I’ve taken an oath to support and defend the Constitution of the United States for more than 35 years and still serve.  Jerry embarrasses me and should embarrass all of us.  In a huge military with incredible diversity, talent, and unparalleled strength and lethality, he is obsolete and poisonous–like those lingering canisters of mustard gas that we’re still destroying at the depot in Pueblo, Colorado, fifty-plus years after their production for war in another era.  His views are simply contradictory to our Constitution and democratic, rights-based society.  He is the American Taliban.  That is why it is the business of ALL respectful Americans that this Imam of Christian Hatred not be allowed, much less invited, to poison any gathering of our fine military personnel.
May you have a peaceful weekend–and again my deepest thanks and respect to you for your and your husband’s service.
Sincerely,
A Senior Air Force Officer and USAFA Grad

 Dear (name withheld),
My name is Mark Gray,  I’m USAFA classmate of Mikey Weinstein and a supporter of his Military Religious Freedom Foundation (MRFF).  Mikey occasionally sends mail like yours to selected MRFF supporters.  He sent me your excellent and well-intentioned questions.  I extrapolated some questions, too.

So please allow me to address your questions.
1) You wrote “Why is it any of your business who a prayer breakfast has a speaker?”  My answer might take a circuitous route.  I’ll start by asserting that some fundamentalist Christian organizations would harness the US Government, including its military, to advance their Christian faith.  The MRFF resists these unconstitutional intentions and intrusions.  Lt. Gen. Boykin has long voiced his fundamentalist Christian positions, even while serving on active duty, and he has become even more vocal since retiring from the US Army and serving with the Family Research Council.

Yes, the Constitution of the United States protects freedom of religion.  Any and every religion.  NOT just his, or yours.  Our government may not, as a matter of policy, advance or inhibit any religion.  Military members also have that freedom, but when acting as an agent of the government, must subordinate his of her personal constitution-protected freedom so as NOT to appear to represent the US Government.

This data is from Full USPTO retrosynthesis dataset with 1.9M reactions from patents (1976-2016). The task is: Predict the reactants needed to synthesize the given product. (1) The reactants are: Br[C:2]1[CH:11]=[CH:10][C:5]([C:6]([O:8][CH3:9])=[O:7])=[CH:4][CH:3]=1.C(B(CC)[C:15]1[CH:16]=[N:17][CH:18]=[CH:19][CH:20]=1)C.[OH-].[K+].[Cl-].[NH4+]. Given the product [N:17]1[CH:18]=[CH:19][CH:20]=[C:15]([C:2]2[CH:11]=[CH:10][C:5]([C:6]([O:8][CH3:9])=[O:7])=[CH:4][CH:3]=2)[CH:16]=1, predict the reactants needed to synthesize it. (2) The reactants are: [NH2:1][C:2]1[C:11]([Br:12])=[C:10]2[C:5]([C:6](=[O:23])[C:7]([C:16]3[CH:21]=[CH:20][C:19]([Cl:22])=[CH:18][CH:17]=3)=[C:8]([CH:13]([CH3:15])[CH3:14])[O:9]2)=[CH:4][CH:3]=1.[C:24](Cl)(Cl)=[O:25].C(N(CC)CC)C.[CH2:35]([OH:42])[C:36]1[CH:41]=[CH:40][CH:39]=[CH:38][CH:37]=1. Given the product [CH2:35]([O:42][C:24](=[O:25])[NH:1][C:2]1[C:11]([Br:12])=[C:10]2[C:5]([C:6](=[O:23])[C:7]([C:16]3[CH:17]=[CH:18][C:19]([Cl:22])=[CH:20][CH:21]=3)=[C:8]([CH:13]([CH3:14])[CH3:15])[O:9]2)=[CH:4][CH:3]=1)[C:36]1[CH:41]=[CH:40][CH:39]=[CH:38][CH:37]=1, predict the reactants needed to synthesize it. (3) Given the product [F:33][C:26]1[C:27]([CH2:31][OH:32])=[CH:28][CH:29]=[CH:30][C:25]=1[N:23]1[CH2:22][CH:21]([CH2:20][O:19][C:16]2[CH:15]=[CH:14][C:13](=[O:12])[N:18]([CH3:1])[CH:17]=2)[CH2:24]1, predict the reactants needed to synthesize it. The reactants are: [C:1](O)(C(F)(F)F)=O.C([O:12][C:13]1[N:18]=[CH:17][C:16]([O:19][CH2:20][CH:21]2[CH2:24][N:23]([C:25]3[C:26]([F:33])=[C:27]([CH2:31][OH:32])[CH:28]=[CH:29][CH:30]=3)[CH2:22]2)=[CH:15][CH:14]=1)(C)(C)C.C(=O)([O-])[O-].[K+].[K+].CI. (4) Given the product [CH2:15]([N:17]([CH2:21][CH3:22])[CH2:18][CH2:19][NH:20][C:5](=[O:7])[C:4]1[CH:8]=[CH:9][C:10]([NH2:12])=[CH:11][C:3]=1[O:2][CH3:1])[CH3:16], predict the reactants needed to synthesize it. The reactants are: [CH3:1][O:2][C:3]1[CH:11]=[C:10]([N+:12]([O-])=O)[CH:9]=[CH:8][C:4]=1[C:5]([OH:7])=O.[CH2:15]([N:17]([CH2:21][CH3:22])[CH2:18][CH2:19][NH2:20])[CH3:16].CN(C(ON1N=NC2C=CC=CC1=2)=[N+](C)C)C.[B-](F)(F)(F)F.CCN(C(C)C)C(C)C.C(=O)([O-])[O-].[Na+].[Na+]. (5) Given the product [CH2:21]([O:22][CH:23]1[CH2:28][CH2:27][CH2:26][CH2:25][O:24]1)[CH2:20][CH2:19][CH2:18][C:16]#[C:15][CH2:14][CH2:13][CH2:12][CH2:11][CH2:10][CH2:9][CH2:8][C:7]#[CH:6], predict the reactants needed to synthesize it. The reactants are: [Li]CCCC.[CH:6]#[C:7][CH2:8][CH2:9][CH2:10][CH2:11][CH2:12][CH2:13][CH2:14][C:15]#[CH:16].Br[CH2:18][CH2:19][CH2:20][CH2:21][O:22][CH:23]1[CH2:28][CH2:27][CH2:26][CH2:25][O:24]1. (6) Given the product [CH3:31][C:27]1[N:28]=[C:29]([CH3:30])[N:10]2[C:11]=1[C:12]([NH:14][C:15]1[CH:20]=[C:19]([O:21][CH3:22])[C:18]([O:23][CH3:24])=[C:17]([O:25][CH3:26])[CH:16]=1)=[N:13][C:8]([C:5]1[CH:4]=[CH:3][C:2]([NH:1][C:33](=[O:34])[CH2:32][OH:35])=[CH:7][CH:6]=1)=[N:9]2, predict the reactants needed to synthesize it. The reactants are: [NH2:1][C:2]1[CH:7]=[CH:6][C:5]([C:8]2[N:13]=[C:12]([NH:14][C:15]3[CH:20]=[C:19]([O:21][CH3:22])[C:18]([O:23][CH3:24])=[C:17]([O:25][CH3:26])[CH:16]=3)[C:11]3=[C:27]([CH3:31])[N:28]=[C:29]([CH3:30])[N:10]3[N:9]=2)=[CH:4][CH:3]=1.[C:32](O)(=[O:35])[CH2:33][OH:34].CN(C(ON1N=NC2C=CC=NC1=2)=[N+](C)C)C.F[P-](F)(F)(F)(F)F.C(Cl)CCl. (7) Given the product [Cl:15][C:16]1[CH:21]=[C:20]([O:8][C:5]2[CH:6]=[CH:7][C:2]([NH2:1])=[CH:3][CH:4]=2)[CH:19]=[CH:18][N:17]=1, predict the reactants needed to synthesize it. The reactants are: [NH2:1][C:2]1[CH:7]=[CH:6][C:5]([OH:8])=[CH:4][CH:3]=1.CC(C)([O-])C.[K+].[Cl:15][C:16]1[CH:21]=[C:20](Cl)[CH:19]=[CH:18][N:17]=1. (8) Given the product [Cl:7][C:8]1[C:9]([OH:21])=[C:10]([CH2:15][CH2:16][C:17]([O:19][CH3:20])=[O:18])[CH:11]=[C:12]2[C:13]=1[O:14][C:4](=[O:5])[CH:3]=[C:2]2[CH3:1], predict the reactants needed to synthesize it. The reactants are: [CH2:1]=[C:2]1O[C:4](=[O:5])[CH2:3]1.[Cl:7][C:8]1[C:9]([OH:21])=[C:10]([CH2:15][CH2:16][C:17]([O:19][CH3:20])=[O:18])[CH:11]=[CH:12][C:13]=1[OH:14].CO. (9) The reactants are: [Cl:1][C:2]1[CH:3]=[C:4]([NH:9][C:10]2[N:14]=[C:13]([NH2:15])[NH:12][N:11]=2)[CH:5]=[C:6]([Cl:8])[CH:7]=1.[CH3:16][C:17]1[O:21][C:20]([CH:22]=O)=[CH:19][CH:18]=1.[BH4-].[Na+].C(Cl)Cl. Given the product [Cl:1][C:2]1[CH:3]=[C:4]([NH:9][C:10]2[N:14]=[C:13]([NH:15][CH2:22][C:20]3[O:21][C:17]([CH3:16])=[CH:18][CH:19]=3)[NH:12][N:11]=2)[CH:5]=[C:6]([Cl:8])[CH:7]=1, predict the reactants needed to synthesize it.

Therefore, a government activity appearing to advance a religion (such as Gen Boykin’s religion) just may not and must not occur.

2) You wrote “I am praying that God who you don’t think exists…”  Mikey is Jewish.  JEWISH.  He believes in a god, the Jewish god.  You dishonor him and all other Jews by saying the Jewish god doesn’t exist.  You’re saying, in effect, that the only legitimate god is your god.  And every other religion and every other human being who believes in his or her not-your god is wrong?  And your authority is the fallible man-written opinion-filled book called the Bible?  I don’t regard the Bible as a credible authority.  I just don’t.  So I don’t want anyone’s religion imposed on me, thank you.

3) You wrote “Jesus is the reason for living and gives a person purpose for living.”  This  is your opinion, and you share it with many other Christians of your/their particular brand or brands.  I’m glad you have found meaning and purpose in your life.  Please do not impose your god on me.  I have the freedom to believe what I choose, too.  And to not believe, as well.  In our country, in which every military member has sworn to support the constitution and its secular policies, NO RELIGION CAN BE ADVANCED OR HINDERED by the government in any of its policies or its activities.

4) You wrote “spending his life in such a cause of denying other Americans freedom of religion.”  But you, and Gen Boykin, would deny others their freedom of religion by insisting on their compliance with your version of Christianity?  Is that freedom?  Not in my book.

Thank you for writing, Kitty. Wishing you well.

Mark Gray
I‘ll fight for our country, but nor for your god.’

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1 Comment

  1. g

    It is amazing that the general was not court-marital and thrown into prison or kicked out of the service with no pension and retirement benefits. But as the saying goes, different spanks for different ranks.